Nawr, rwy’n edrych ymlaen at 2018, er fy mod i’n wynebu’r archwiliadau a gynhelir bob tri mis.  Cyn hynny, nid oeddwn i’n edrych ymlaen, nid oeddwn i’n teimlo y gallwn i fyth fod yn hapus eto, ond nawr, rwy’n teimlo cyffro ynghylch 2018, ac er fy mod i’n wynebu’r apwyntiadau hyn yn yr ysbyty, rwyf i wedi cael cwnsela ac rwy’n gwybod sut i drin a thrafod y pryder.

Matt and David evening

Matt gyda ei bartner David

Cyngor Matt i bobl eraill sy’n byw gyda chanser ac wedi hynny

Pe na bawn i wedi siarad â Macmillan neu unrhyw rai o’r gwasanaethau cymorth eraill, ni fyddwn i wedi gwybod fod hyn yn normal.  Os na wnewch chi rannu’r pethau hyn, wnewch chi ddim canfod y cymorth sy’n ofynnol.

Mae’n hollbwysig siarad â rhywun fel Macmillan, ac fe hoffwn i ddweud wrth unrhyw un sy’n profi hyn, cyn gynted ag y byddwch yn canfod fod canser arnoch chi neu byddwch chi amau fod canser arnoch chi, siaradwch â rhywun.

Siaradwch â ffrindiau, perthnasau, eich cyflogwr hyd yn oed, neu siaradwch â Macmillan neu gwnselydd – ond gwnewch hynny’n syth.  Gorau po leiaf byddwch yn ei dreulio yn cnoi cil ynghylch y meddyliau hyn, i sicrhau bydd eich adferiad yn well.

Cyngor Matt i bobl sy’n dymuno cynorthwyo rhywun sy’n byw gyda chanser

Mae canser yn air mor fawr, mae’n gwneud i bobl deimlo’n anghyfforddus wrth siarad amdano, ond nid oes angen teimlo felly, peidiwch â’i ofni.

Pan fydd canser ar rywun, nid yw hynny’n golygu y bydd angen sgwrs diwedd oes.  Mae’n sgwrs sy’n ymwneud â’r presennol; sut ydych chi’n teimlo ar hyn o bryd.

Ac mae hynny’n bwysig iawn; peidio ofni’r dyfodol na bod yn ansicr ynghylch beth i’w ddweud.

Gofynnwch: ‘sut ydych chi’n teimlo nawr?’, ‘sut mae pethau ar hyn o bryd’, ‘sut ydych chi’n teimlo ynghylch beth ydych chi wedi’i glywed’ neu ‘a allaf i wneud rhywbeth, neu a hoffech chi sgwrsio?’”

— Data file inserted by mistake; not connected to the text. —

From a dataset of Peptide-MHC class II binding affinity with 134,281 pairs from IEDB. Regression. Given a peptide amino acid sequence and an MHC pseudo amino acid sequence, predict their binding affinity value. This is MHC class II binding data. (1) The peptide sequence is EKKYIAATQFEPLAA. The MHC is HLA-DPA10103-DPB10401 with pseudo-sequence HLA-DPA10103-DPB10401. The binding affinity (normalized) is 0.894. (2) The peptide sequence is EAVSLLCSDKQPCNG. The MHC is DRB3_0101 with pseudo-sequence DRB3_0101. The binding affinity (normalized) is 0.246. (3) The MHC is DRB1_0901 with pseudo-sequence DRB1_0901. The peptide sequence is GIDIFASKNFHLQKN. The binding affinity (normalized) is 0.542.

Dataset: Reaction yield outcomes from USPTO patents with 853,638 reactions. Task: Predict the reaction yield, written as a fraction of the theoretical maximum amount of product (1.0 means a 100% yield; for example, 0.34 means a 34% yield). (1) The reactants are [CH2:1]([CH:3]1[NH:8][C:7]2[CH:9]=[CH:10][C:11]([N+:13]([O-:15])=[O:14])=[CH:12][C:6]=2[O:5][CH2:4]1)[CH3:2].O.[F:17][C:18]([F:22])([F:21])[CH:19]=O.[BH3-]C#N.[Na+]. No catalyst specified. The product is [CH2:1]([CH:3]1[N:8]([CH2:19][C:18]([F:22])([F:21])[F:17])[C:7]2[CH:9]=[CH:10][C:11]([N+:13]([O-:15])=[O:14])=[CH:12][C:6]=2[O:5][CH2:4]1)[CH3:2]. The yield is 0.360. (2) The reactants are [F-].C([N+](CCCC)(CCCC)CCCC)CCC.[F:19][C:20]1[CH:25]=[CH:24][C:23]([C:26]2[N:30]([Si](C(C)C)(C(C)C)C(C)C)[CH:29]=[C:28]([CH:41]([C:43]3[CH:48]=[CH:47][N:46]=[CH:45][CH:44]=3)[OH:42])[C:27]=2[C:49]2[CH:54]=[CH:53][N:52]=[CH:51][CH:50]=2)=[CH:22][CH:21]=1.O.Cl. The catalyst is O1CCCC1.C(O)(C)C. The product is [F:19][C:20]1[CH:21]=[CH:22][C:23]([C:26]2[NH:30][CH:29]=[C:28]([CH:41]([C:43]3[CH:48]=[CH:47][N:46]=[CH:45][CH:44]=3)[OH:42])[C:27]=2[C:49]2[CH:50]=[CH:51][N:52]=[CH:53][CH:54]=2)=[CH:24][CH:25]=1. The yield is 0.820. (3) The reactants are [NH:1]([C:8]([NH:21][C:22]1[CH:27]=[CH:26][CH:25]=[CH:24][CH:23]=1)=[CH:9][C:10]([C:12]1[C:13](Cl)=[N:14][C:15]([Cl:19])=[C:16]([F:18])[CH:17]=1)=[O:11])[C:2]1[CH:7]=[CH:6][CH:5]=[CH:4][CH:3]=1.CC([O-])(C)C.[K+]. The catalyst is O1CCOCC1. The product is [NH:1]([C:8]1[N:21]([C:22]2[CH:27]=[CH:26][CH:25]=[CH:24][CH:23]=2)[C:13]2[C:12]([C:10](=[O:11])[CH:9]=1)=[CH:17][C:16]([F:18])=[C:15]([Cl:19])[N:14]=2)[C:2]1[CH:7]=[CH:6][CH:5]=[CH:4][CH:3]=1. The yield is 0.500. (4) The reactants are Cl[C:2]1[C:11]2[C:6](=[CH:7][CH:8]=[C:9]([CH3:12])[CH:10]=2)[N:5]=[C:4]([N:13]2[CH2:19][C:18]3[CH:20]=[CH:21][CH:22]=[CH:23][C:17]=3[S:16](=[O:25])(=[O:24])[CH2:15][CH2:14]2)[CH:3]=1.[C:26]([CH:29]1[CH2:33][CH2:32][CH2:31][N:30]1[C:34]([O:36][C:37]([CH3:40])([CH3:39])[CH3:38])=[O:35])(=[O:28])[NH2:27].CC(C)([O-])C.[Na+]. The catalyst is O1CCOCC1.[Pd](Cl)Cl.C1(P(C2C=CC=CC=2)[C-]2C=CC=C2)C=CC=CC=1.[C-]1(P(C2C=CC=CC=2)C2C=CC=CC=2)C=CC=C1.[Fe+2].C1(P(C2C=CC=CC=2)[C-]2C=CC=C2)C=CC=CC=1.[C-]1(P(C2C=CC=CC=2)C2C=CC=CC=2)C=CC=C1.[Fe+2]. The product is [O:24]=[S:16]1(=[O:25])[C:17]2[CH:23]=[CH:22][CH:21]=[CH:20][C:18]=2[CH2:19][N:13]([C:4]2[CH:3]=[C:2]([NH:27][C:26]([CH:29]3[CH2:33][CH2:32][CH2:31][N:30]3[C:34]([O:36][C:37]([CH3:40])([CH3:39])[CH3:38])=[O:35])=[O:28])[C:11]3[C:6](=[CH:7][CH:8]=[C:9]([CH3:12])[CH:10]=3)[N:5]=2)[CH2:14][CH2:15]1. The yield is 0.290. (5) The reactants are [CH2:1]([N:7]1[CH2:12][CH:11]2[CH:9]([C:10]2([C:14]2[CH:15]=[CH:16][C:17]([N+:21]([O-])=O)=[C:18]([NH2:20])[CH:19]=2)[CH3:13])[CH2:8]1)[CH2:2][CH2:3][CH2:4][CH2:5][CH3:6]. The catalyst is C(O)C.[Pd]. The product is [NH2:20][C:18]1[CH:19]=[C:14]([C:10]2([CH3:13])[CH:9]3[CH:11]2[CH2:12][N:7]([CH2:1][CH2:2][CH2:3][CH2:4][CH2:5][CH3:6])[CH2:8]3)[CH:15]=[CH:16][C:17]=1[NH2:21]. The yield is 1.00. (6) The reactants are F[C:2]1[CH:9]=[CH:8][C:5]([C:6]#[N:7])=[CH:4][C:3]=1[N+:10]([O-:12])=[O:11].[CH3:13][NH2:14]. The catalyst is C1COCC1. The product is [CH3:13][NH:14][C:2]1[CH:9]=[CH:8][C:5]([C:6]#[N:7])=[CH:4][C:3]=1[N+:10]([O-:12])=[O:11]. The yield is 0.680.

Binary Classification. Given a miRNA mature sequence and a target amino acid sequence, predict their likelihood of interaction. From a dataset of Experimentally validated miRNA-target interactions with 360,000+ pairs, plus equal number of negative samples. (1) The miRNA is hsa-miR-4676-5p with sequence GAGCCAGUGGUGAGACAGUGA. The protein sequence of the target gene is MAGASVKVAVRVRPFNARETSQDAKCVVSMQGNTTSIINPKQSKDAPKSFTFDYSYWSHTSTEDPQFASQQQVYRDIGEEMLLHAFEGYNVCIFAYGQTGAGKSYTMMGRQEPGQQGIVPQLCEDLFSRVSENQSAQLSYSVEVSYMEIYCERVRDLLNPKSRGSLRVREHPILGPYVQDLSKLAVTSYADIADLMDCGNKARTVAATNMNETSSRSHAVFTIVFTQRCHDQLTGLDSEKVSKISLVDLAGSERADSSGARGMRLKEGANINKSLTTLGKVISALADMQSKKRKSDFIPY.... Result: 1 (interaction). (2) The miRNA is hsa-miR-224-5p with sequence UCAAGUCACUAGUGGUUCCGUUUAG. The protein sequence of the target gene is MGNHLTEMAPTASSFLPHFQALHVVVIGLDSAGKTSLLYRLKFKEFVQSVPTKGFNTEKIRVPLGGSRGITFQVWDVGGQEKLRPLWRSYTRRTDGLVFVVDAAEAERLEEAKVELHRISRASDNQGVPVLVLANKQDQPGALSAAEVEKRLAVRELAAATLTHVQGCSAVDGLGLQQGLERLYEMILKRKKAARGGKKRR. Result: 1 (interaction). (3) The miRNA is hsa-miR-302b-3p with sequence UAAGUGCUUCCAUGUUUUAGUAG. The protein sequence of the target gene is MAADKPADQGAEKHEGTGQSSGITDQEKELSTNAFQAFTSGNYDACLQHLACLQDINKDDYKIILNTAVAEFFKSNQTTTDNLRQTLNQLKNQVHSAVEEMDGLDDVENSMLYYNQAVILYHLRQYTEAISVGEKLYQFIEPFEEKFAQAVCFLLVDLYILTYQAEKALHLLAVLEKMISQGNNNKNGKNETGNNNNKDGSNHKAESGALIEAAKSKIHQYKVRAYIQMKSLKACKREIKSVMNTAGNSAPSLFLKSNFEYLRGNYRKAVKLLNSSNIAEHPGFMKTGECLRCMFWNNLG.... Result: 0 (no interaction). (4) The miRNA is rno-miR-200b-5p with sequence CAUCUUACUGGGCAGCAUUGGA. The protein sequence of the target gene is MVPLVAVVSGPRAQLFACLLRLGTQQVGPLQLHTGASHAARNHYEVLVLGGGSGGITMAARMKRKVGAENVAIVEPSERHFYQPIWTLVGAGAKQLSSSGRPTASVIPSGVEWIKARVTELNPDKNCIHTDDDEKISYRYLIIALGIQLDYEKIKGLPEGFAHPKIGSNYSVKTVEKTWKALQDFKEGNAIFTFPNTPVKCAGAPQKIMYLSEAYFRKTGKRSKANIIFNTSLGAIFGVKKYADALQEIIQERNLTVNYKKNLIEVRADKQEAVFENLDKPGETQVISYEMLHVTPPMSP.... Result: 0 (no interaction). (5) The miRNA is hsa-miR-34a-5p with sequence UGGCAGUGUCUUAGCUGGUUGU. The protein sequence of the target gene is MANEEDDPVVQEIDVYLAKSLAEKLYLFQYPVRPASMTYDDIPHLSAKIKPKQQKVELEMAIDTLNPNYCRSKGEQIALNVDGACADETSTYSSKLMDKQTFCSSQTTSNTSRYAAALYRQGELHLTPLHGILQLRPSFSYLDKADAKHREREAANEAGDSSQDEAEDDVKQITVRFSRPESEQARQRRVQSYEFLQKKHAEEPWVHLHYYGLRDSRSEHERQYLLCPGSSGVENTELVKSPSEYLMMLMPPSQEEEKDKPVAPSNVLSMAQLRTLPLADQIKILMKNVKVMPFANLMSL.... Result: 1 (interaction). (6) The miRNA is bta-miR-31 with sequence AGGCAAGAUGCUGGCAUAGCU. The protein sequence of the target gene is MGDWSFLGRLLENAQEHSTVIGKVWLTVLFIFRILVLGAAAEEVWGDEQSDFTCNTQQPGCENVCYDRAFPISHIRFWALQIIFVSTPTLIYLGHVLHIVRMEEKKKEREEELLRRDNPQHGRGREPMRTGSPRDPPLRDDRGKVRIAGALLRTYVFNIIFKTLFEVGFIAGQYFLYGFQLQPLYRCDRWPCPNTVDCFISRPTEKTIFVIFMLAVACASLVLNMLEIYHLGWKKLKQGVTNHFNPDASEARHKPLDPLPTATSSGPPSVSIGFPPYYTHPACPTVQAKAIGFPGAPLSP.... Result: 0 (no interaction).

Mae honno’n sgwrs mor hawdd i’w chael, felly tynnwch y canser ohoni hi. Mae’n unigolyn sydd â theimladau, ac ar hyn o bryd, mae’n debyg ei fod yn dymuno cael rhywun i wrando, felly ewch ati i wrando.

Matt Batten with partner David Morgan

Talking to Shirley could help you cope with the financial cost of cancer

Shirley blog pic (FINAL)Shirley Melly has been a Macmillan Welfare Benefits Adviser for over three years.

She explains how Macmillan grants and welfare benefits advice can help people cope with the financial pressures caused by cancer.

What sort of money worries can follow a cancer diagnosis?

Cancer just isn’t something people can plan or save for, and so many people who come to see me have nothing more to support them than statutory sick pay.

The reality is that when it comes to the cost of travelling to cancer treatment, eating healthy food to help you recover, or affording to put your heating on, £89 of statutory sick pay doesn’t go very far.

A lot of people who are of working age may also have young families to support, or mortgages still to pay.  Any loss of work income can leave them feeling like they simply can’t afford to be ill.

The emotional stress caused by money worries, at a time when many people are already at their most vulnerable, simply doesn’t bear thinking about.

It is a privilege to be able to play a part in relieving just some of it, either through welfare benefits advice, or providing individual Macmillan grants where needed.

What are the most common areas of Macmillan grant support?

There are the costs of getting to treatment.  Or the cost of new clothes because of the drastic changes in people’s weight or body shape that can follow it.

Macmillan grants are there to help people meet the wide range of urgent costs created by cancer.

Without a doubt, most people apply for a Macmillan grant to help them cover their heating bills.

While it might be more obvious during the winter – especially after the heavy snows we’ve recently had in Wales – people recovering from cancer treatment can often feel the cold all year round.

I can’t think of anything worse.

Imagine trying to recover from the pain of surgery, chemo or radiotherapy – all while shivering at home because you are too worried about money to put the heating on for just a little bit of physical comfort.

How can people who need support get in touch?

I work alongside various clinics in the Macmillan Chemotherapy Unit at Prince Charles Hospital in Merthyr, but there will be someone like me in your area of Wales as well.

Most people come to me after being referred by other health professionals – it is so important that people with cancer are made aware of what we can do to help them.